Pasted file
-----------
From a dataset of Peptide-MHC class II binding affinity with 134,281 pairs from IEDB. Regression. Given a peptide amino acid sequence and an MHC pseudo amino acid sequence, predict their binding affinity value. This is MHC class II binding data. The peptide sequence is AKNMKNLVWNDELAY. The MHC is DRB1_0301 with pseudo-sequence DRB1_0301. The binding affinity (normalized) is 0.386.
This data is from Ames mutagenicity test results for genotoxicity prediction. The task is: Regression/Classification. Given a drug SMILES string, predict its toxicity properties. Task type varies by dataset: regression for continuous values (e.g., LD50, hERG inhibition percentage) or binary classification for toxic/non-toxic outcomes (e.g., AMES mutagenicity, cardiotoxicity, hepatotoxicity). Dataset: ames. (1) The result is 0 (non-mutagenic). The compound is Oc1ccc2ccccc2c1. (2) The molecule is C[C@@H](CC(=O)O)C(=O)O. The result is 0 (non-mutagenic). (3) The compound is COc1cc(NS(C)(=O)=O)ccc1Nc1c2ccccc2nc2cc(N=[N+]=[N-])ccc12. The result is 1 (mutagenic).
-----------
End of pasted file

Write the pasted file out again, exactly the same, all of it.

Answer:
From a dataset of Peptide-MHC class II binding affinity with 134,281 pairs from IEDB. Regression. Given a peptide amino acid sequence and an MHC pseudo amino acid sequence, predict their binding affinity value. This is MHC class II binding data. The peptide sequence is AKNMKNLVWNDELAY. The MHC is DRB1_0301 with pseudo-sequence DRB1_0301. The binding affinity (normalized) is 0.386.
This data is from Ames mutagenicity test results for genotoxicity prediction. The task is: Regression/Classification. Given a drug SMILES string, predict its toxicity properties. Task type varies by dataset: regression for continuous values (e.g., LD50, hERG inhibition percentage) or binary classification for toxic/non-toxic outcomes (e.g., AMES mutagenicity, cardiotoxicity, hepatotoxicity). Dataset: ames. (1) The result is 0 (non-mutagenic). The compound is Oc1ccc2ccccc2c1. (2) The molecule is C[C@@H](CC(=O)O)C(=O)O. The result is 0 (non-mutagenic). (3) The compound is COc1cc(NS(C)(=O)=O)ccc1Nc1c2ccccc2nc2cc(N=[N+]=[N-])ccc12. The result is 1 (mutagenic).